We live in the world we create for ourselves 

It is the small things we usually give little attention or importance to that keep our mind settled and tuned to our highest thoughts and consciousness. We are to think and act of living in the presence of this aspiration of our greatest good. Not only ourselves, but for those we are responsible for and to. Why it is thought that meditation and prayer take us to places that exemplify the embodiment of wisdom. To a place where when we speak others listen as we listen as well, and when we act in keeping with nature’s teachings.

We become successful by surrounding ourselves with what takes us there. Every living creature in nature does this as it matures over time to its highest self; however, it is what guides us that determines our fate.

From where is it that our innermost DNA, or thoughts derive and how we learn to express this innate wisdom through what we already know but may have forgotten. It is these vibrations from the universe and our heart/mind that always tell us the next step. It is that the first step always conveys the next… and the next step… etc., etc., etc. We are to proceed fearlessly into what may appear as the unknown, but it is the path we all must take. 

Calling up the forces within ourselves we are meant to be both students and teachers. As the more we teach, the more we learn of our own inclination and innermost nature. All things found in nature have this basic universal attribute needed for survival. (Picture above from the Hubble Space Telescope)                

For thousands of years man has looked to nature, our origins, and the stars as our teacher. First symbols, then language that taught to use things found in nature as our guide (To what became known in China as the I Ching) as we moved from simply killing animals to growing grain to sustain ourselves.

Following the seasons, we learned there was a method to follow and structure that would sustain us and our environment as spirit. That there was something out there beyond us. Over time it was our attempts to complement this innateness universally that we began to see ourselves and our role as nature’s keepers. Today we know that due to global warming this balance is in peril. 

Everything found in nature has and maintains this universal spirit. Seen as mother elephants guiding and caring for their young in Africa, or trees that connect their roots underground to help sustain and nurture each other.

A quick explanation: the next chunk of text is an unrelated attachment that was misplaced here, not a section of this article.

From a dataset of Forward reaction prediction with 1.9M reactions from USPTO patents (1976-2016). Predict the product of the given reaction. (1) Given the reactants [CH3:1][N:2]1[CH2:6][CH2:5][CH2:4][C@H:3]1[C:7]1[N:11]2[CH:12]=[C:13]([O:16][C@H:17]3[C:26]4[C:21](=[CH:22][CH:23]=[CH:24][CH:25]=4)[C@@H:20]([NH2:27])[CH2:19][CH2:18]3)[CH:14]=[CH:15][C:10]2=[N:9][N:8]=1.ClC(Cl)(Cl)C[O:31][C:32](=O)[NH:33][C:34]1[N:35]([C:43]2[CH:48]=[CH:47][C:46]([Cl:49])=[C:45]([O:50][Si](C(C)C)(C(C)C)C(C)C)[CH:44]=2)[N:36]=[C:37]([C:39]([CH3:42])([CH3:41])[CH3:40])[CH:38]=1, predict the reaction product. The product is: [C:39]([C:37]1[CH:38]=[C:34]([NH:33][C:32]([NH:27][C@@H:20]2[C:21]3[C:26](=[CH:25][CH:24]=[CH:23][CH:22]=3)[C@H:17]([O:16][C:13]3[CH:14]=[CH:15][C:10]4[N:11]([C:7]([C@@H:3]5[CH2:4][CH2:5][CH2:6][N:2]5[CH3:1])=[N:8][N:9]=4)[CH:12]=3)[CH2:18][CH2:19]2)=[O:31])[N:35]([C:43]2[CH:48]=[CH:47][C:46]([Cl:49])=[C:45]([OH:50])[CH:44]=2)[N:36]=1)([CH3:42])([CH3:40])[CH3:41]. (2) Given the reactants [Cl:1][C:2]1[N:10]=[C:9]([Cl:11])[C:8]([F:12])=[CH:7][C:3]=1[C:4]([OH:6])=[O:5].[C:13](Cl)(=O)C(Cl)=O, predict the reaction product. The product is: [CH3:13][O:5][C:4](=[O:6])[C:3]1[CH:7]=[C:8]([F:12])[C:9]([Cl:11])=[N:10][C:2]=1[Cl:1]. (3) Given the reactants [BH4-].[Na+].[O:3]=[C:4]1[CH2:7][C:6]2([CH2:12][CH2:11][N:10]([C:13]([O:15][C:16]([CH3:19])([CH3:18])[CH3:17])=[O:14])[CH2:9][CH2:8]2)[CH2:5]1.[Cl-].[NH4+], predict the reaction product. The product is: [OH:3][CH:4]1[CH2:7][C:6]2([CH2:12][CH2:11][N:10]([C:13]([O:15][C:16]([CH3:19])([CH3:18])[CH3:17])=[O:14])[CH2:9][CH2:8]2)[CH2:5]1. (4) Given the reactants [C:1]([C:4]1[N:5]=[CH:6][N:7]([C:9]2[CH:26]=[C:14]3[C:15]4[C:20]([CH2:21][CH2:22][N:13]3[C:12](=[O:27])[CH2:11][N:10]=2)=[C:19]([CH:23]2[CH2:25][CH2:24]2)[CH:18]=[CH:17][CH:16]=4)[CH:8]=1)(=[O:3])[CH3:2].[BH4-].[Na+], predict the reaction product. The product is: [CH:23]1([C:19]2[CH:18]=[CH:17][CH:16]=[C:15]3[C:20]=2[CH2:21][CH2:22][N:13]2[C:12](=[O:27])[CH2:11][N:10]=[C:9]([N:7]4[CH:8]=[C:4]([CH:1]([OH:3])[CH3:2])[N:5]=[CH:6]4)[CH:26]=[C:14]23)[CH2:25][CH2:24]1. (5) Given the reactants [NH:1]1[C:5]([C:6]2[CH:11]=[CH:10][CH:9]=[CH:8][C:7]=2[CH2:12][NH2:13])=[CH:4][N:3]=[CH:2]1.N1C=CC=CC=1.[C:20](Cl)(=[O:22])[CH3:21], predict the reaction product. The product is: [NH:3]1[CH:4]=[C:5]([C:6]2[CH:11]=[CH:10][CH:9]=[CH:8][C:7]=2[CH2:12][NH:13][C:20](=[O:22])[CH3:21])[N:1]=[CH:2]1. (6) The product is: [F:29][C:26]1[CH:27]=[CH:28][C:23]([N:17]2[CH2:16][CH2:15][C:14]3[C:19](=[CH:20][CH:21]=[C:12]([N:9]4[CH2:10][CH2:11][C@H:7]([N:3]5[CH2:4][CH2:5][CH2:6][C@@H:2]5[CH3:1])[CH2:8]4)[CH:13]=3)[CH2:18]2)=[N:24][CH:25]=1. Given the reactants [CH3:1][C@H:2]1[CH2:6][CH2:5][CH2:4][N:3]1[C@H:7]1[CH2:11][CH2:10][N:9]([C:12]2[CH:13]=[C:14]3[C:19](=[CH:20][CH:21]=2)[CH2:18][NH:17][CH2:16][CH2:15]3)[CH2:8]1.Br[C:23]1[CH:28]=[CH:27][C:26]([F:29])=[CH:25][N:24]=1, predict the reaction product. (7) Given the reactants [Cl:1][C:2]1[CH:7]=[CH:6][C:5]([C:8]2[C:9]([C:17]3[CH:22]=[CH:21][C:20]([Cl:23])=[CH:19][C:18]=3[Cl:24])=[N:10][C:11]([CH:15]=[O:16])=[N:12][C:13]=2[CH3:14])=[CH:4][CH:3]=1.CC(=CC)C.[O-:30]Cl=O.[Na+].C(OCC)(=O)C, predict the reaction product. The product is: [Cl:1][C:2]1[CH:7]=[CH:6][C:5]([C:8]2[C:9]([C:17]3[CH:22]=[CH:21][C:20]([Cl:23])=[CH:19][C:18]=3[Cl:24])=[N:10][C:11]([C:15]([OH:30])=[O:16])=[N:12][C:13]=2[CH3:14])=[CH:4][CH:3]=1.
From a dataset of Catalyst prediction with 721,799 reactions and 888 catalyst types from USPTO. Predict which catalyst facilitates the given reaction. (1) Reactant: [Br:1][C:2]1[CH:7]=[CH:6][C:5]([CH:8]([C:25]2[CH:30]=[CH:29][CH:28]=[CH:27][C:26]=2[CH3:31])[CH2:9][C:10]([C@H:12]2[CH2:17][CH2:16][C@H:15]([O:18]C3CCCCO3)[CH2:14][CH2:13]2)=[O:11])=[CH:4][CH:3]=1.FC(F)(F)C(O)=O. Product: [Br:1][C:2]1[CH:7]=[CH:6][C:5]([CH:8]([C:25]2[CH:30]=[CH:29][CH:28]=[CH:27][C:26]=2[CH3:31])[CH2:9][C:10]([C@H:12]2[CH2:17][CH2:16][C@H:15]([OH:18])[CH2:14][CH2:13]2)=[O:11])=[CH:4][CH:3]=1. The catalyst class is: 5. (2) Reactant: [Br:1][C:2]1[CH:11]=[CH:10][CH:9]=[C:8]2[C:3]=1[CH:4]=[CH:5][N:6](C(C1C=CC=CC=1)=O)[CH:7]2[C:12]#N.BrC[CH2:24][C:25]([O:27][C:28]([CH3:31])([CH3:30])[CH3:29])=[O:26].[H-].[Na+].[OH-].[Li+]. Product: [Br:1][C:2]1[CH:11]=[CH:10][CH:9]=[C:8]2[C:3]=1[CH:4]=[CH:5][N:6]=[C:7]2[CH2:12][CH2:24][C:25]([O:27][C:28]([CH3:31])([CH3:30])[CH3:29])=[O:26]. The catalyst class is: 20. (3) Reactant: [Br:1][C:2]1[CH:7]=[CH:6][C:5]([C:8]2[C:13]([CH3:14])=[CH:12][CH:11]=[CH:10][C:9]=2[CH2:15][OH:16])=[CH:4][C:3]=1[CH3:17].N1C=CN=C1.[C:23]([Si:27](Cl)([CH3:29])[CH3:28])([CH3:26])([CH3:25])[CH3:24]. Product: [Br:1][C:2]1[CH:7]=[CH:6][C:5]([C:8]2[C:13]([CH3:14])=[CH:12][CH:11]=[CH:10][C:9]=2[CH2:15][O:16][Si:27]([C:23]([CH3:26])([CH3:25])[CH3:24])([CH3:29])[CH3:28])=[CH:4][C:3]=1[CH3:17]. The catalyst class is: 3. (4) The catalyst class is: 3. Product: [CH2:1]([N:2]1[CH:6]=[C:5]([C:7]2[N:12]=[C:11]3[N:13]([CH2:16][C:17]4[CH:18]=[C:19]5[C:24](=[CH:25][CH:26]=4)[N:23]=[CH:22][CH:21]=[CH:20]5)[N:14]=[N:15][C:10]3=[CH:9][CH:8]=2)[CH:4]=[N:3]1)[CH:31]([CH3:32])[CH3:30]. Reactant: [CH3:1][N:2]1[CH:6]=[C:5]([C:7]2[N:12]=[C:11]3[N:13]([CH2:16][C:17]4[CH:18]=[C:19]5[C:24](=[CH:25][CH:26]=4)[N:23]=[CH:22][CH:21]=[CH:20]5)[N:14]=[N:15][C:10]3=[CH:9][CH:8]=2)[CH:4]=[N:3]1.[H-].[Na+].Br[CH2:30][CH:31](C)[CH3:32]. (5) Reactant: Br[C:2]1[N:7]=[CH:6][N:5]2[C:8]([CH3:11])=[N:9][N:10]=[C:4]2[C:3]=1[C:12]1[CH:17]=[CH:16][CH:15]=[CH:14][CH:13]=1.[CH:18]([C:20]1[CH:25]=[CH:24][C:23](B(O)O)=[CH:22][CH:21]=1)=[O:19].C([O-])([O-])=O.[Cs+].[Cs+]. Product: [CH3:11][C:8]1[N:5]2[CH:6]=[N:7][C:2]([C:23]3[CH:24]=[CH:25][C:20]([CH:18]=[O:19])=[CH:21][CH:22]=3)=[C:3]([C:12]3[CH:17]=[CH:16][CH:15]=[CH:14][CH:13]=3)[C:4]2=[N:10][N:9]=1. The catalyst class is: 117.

Animals speaking to each other as if protecting the flock or working together as a unit. Intelligence found in nature can be seen speaking to a higher consciousness. It was this higher consciousness that taught man/us that we are guided by something greater than ourselves that makes us and them universal. Why the ancient teaching in China was so profound… that man is one of the ten thousand things. Living within the confines of what nature teaches as illustrated by Indigenous people the world over. The underlying task for man has always been that as we acknowledge this connecting spirit, how do we connect to it, and how do we sustain its and our own viability. 

For myself, this is best illustrated by what became known as the undefinable Tao, for lack of a better name, Taoism, the Te Dao Ching, and I Ching.         

An adherence to what nature teaches us and living in accordance with would we have learned. Nature is not meant to be tamed for individual benefit, but as a unity for the whole. To what Ralph Waldo Emerson taught us in the 1840’s and 1850’s about our own divinity and nature, what became known as transcendentalism that reinforces this eternal cosmos, that we are all a part of and responsible for. Emerson was conveying this universal truth that we each have a responsibility to create a world the is emblematic of what we are to create for ourselves as spirit. This becomes definable by understanding our task while we are here. 

Which brings us to the point and back to the earliest shaman thousands of years ago. If we are to live as spirit here for but a moment, then what is to become of our role? Do we live in support of this universal spirit beyond ego and self, or do we only selfishly take what we deem as ours for the taking even using spirit as our shield.                    

It is this universality of spirit that Joseph Campbell spoke of so well. That we do create our world by what we see as our place in it as the building block connecting us to universal truths tied to spirit.

I especially like his work called The Hero’s Journey. In mythology, the hero’s journey is the common template of stories that involve a hero who goes on an adventure, is victorious in a decisive crisis, and comes home changed or transformed. The journey we all take when we open ourselves to the unknown within us and fearlessly go there. That there can be no separating our spirit from the needs of others and nature itself. Finding comfort beneath our own skin by recognizing who we are beyond both past and present to an unknowable future we gladly go. We always hear the phrase that we are to live in the moment, it is this spirit of bliss and the Kung Fu we are here to create and emulate I spoke of a few entries ago.    

By 1dandecarlo

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